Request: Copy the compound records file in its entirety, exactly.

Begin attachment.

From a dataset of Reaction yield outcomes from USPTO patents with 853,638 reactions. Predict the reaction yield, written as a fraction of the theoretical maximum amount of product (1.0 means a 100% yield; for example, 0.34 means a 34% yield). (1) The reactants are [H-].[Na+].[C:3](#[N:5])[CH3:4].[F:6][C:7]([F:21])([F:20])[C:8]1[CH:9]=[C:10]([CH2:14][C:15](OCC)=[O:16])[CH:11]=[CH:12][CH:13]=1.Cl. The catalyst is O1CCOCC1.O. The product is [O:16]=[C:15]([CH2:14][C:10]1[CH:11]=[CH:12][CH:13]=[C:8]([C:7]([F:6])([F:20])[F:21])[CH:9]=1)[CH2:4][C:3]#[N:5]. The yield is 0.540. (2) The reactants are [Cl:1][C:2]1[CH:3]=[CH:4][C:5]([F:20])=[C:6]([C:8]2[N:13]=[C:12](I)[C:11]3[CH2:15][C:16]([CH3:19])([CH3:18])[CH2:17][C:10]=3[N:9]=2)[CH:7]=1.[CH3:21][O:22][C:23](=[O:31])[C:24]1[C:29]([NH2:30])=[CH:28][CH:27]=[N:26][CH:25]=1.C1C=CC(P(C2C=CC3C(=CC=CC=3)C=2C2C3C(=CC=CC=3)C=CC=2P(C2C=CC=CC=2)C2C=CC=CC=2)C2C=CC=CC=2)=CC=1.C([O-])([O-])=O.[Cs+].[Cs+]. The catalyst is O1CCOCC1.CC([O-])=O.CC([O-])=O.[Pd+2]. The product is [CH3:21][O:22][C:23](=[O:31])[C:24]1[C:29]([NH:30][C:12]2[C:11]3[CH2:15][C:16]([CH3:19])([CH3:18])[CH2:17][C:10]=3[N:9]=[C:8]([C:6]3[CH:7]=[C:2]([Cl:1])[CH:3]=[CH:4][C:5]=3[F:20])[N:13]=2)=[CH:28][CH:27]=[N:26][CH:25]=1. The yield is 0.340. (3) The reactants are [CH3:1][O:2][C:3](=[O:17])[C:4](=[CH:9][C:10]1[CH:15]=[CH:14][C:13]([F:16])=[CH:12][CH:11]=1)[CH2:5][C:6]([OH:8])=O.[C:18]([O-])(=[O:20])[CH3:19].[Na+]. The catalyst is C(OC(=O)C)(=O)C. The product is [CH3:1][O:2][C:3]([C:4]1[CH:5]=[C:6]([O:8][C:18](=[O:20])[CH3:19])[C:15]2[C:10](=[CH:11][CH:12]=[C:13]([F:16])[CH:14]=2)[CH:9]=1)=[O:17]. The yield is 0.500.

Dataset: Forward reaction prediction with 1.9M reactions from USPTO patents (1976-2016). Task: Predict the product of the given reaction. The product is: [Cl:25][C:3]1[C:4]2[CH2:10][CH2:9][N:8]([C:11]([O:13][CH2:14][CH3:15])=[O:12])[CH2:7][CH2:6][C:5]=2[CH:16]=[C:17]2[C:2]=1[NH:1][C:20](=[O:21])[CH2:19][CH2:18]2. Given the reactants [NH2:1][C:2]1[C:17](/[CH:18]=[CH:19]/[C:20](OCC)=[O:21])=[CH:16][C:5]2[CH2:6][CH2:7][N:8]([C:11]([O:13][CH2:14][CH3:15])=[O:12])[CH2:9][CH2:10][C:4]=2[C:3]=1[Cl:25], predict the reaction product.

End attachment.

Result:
From a dataset of Reaction yield outcomes from USPTO patents with 853,638 reactions. Predict the reaction yield, written as a fraction of the theoretical maximum amount of product (1.0 means a 100% yield; for example, 0.34 means a 34% yield). (1) The reactants are [H-].[Na+].[C:3](#[N:5])[CH3:4].[F:6][C:7]([F:21])([F:20])[C:8]1[CH:9]=[C:10]([CH2:14][C:15](OCC)=[O:16])[CH:11]=[CH:12][CH:13]=1.Cl. The catalyst is O1CCOCC1.O. The product is [O:16]=[C:15]([CH2:14][C:10]1[CH:11]=[CH:12][CH:13]=[C:8]([C:7]([F:6])([F:20])[F:21])[CH:9]=1)[CH2:4][C:3]#[N:5]. The yield is 0.540. (2) The reactants are [Cl:1][C:2]1[CH:3]=[CH:4][C:5]([F:20])=[C:6]([C:8]2[N:13]=[C:12](I)[C:11]3[CH2:15][C:16]([CH3:19])([CH3:18])[CH2:17][C:10]=3[N:9]=2)[CH:7]=1.[CH3:21][O:22][C:23](=[O:31])[C:24]1[C:29]([NH2:30])=[CH:28][CH:27]=[N:26][CH:25]=1.C1C=CC(P(C2C=CC3C(=CC=CC=3)C=2C2C3C(=CC=CC=3)C=CC=2P(C2C=CC=CC=2)C2C=CC=CC=2)C2C=CC=CC=2)=CC=1.C([O-])([O-])=O.[Cs+].[Cs+]. The catalyst is O1CCOCC1.CC([O-])=O.CC([O-])=O.[Pd+2]. The product is [CH3:21][O:22][C:23](=[O:31])[C:24]1[C:29]([NH:30][C:12]2[C:11]3[CH2:15][C:16]([CH3:19])([CH3:18])[CH2:17][C:10]=3[N:9]=[C:8]([C:6]3[CH:7]=[C:2]([Cl:1])[CH:3]=[CH:4][C:5]=3[F:20])[N:13]=2)=[CH:28][CH:27]=[N:26][CH:25]=1. The yield is 0.340. (3) The reactants are [CH3:1][O:2][C:3](=[O:17])[C:4](=[CH:9][C:10]1[CH:15]=[CH:14][C:13]([F:16])=[CH:12][CH:11]=1)[CH2:5][C:6]([OH:8])=O.[C:18]([O-])(=[O:20])[CH3:19].[Na+]. The catalyst is C(OC(=O)C)(=O)C. The product is [CH3:1][O:2][C:3]([C:4]1[CH:5]=[C:6]([O:8][C:18](=[O:20])[CH3:19])[C:15]2[C:10](=[CH:11][CH:12]=[C:13]([F:16])[CH:14]=2)[CH:9]=1)=[O:17]. The yield is 0.500.

Dataset: Forward reaction prediction with 1.9M reactions from USPTO patents (1976-2016). Task: Predict the product of the given reaction. The product is: [Cl:25][C:3]1[C:4]2[CH2:10][CH2:9][N:8]([C:11]([O:13][CH2:14][CH3:15])=[O:12])[CH2:7][CH2:6][C:5]=2[CH:16]=[C:17]2[C:2]=1[NH:1][C:20](=[O:21])[CH2:19][CH2:18]2. Given the reactants [NH2:1][C:2]1[C:17](/[CH:18]=[CH:19]/[C:20](OCC)=[O:21])=[CH:16][C:5]2[CH2:6][CH2:7][N:8]([C:11]([O:13][CH2:14][CH3:15])=[O:12])[CH2:9][CH2:10][C:4]=2[C:3]=1[Cl:25], predict the reaction product.